This is why I find surprising hope in the small stirring of faith and faithfulness in the faith-inspired healthcare systems of Stakeholder Health. Just about the time when you think smart and cynical are the same thing, along comes life to surprise us. In reality sometimes, large institutions such as foundations and hospitals can provide some shelter amid the raw power of the market forces (the “hurricane” in my extended metaphor). We can be barrier islands against the forces of raw money power, preserving the neighborhoods’ function as the salt marsh where life flourishes and creates the next generation. It actually does happen sometimes. It could happen more.

Francis Rivers Meza, one of our faculty in the FaithHealth Division, shared an article by Patricia Fernández-Kelly (2012): “Rethinking the deserving body: altruism, markets, and political action in health care provision,” in the journal Ethnic and Racial Studies. (click here for the article). She explores the way that religious organizations, including the huge ones such as hospitals, sometimes choose to act against the logic of the capital markets, providing crucial buffering for neighborhoods of poor and often stigmatized people. And they do this on purpose with craft and skill year after year. The authors cite one of our stakeholder health friends, Baptist Healthcare of South Florida and their long term work in Homestead Florida, a place that knows all about the need for barriers against storms.

Life finds a way, Jonas Salk liked to say. Jason McLennan, writing in Yes! Magazine this month says, “If there is one thing that’s certain, it’s that the future hasn’t happened yet.” Bingo! Honor both past and future by helping life finding its next way, not by protecting our old way.

The lighthouse just across the inlet above the gull. Everything moves; life finds a way.
The lighthouse just across the inlet above the gull. Everything moves; life finds a way.

Warren, Kenny and Barney

Warren G is a 43-year old rapper looking for a new song. He should not be confused with Kenny G.
Warren G is a 43-year old rapper looking for a new song. He should not be confused with Kenny G.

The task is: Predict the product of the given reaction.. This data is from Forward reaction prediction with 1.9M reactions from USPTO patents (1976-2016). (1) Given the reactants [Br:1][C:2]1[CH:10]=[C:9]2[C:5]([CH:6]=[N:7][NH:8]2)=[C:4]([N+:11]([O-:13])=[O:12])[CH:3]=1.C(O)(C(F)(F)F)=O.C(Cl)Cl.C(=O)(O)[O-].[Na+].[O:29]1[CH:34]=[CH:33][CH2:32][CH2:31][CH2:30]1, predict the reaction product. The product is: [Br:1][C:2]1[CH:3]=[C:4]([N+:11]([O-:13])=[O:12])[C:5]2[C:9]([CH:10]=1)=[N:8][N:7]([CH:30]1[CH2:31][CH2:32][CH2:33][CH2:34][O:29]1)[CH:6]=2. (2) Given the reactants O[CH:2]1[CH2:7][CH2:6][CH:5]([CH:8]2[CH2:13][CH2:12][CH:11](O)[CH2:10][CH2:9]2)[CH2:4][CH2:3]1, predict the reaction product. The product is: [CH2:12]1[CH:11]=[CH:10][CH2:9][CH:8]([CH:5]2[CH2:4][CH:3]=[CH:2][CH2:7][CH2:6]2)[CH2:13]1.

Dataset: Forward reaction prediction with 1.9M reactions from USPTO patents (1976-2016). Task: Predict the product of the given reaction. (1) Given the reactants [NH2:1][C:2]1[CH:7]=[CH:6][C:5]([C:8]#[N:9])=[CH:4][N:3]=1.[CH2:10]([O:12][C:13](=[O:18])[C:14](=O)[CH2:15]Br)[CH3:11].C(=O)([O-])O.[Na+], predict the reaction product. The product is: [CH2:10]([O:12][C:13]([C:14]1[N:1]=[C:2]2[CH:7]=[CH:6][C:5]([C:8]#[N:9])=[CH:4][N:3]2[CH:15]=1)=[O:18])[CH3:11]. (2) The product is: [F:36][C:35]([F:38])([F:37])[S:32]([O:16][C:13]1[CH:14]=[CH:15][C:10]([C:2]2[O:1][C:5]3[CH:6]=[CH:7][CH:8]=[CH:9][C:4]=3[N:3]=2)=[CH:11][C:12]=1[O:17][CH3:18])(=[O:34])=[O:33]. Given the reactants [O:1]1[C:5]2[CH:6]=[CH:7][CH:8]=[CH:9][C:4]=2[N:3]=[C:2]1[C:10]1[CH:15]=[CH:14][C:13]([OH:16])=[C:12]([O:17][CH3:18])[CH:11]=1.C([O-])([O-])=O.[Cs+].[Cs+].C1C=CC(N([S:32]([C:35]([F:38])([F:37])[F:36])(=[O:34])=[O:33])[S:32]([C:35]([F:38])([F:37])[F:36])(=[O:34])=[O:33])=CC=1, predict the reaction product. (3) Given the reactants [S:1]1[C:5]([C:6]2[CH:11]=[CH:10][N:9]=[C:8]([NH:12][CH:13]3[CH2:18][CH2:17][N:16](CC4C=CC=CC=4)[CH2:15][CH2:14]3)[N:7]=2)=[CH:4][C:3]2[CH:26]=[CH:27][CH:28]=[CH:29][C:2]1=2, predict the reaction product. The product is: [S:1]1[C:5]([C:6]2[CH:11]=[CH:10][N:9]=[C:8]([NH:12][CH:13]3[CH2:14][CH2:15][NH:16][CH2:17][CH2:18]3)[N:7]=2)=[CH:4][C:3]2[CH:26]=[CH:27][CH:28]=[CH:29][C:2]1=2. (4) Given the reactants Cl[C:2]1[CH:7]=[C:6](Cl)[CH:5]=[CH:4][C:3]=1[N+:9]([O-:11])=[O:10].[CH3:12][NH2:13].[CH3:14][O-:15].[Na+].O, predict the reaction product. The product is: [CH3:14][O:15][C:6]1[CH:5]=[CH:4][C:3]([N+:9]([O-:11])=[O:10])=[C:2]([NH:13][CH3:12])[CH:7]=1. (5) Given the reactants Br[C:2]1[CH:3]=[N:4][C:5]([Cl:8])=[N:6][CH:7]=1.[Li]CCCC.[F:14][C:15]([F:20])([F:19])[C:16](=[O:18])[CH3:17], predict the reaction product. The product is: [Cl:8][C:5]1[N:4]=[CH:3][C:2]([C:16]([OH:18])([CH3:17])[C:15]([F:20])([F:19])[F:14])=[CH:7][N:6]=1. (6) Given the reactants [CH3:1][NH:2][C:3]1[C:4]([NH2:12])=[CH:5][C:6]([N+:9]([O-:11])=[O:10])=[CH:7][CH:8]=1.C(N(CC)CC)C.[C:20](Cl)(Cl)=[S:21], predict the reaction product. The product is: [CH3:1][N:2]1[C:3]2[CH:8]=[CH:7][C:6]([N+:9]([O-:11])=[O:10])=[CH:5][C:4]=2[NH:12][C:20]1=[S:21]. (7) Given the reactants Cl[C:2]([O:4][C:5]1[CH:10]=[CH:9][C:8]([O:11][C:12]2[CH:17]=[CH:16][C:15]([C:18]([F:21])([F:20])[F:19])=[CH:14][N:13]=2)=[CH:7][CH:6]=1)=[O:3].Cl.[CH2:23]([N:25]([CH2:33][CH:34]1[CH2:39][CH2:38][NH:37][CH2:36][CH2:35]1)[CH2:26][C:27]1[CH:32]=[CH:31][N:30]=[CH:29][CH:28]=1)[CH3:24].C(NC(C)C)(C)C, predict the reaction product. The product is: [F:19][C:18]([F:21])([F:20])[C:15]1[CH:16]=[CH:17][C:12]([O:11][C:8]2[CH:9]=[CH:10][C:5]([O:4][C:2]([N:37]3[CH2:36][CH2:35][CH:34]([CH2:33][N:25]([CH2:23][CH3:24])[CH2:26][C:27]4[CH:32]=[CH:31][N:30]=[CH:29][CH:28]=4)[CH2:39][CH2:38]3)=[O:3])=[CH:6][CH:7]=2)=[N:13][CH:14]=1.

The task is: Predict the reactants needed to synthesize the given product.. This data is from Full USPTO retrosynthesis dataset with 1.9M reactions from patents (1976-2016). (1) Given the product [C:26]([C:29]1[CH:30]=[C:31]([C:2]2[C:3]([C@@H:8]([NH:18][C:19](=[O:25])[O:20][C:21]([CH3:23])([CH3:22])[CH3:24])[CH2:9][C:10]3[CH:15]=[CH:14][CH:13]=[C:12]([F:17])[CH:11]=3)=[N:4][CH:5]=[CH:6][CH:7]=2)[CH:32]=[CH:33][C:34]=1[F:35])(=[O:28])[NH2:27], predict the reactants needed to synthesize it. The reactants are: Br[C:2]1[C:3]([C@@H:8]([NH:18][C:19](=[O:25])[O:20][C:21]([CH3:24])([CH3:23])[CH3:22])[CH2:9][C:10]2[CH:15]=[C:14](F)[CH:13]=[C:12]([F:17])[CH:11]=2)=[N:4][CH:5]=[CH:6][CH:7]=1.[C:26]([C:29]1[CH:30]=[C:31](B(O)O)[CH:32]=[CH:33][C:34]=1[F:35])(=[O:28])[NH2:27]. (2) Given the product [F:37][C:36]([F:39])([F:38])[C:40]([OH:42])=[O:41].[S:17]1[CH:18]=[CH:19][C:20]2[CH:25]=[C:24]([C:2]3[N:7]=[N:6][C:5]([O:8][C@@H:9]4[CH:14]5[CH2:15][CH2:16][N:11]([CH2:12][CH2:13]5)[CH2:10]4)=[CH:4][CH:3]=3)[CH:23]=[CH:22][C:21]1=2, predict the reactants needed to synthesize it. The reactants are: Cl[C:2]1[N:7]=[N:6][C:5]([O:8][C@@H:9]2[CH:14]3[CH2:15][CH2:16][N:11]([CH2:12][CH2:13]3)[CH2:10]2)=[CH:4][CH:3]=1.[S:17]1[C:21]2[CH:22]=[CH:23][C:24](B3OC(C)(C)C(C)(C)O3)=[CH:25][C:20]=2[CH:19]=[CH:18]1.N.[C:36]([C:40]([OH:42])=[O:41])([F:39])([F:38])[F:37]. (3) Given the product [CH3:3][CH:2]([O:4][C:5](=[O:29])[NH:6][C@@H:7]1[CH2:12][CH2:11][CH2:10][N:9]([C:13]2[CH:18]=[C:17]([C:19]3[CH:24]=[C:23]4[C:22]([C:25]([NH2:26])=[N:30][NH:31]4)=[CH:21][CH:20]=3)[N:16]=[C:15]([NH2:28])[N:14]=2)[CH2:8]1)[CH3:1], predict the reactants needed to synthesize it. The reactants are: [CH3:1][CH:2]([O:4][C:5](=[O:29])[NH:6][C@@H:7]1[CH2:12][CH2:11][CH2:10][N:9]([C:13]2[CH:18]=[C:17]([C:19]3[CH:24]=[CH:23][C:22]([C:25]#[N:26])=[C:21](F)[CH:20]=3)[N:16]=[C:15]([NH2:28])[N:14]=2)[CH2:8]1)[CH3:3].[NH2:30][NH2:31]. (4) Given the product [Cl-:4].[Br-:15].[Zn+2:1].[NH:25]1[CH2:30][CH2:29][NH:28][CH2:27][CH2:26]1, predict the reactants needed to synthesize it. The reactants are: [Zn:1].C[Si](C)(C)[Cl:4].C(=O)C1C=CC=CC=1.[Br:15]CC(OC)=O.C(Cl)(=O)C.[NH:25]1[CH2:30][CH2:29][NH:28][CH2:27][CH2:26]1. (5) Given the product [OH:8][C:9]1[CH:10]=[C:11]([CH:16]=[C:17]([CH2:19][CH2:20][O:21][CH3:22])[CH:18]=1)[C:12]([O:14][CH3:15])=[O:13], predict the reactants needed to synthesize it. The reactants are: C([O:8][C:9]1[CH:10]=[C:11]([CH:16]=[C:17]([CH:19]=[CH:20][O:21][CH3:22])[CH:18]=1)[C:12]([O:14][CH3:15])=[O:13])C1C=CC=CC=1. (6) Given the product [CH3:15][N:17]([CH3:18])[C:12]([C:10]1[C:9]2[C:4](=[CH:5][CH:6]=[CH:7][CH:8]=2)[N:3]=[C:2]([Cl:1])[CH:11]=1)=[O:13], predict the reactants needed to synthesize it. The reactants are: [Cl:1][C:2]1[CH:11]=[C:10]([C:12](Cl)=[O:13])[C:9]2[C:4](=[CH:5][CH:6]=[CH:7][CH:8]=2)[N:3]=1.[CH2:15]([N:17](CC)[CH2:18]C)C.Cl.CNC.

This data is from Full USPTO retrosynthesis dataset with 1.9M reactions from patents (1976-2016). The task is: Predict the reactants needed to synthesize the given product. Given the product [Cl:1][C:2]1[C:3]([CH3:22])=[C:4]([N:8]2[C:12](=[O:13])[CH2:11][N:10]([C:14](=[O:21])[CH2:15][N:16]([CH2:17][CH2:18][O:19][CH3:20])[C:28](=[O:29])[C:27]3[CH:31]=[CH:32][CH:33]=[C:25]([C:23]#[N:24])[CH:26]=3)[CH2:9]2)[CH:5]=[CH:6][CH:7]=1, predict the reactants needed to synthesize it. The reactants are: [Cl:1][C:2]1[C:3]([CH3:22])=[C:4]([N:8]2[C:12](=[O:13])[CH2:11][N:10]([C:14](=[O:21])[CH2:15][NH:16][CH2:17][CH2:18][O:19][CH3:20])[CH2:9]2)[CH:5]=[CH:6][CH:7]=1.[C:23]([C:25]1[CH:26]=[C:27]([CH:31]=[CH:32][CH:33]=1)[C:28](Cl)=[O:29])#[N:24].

Fred Smith is a Harvard-SMU-Emory PhD and United Methodist preacher. He grew up tough in Oakland playing football. When he and I were walking around Jack London Square Thursday night after a nerve-fraying couple of days, we went looking for some music at the jazz venue just a hundred yards from the water. Up we walked, me in REI garb and blue jean uniform and Fred dressed as Fred. We glanced at the  ticket booth and saw Warren G, who we thought, without really thinking very hard, was….Kenny G. In we went, found ourselves seated way in the back looking like two poorly constumed narcs in a room of about 400 …. self-medicating socially complex consumers.

Warren and Kenny did not come from the same G family, nor do they share any musical dna. At all. Soon I realized that Warren wasn’t going to pull out Kenny’s jass flute thing. The wildly appreciative audience knew every syllable of every profane lyric and not-hard to discern hand motions with a rain of language probably not heard outside the Oakland Raiders huddle in a losing game. He couldn’t make it halfway through a sentence or musical phrase without a MFGDSht!??!??!?@#$%@@@@!!!MFGDSht kind of cadence. The audience, including the four young oriental women in the table in front of us and the two Indian couples next to us rocked and danced and shouted along. .  I would show you a picture, but it just didn’t seem like a time to whip out my iphone and capture the moment.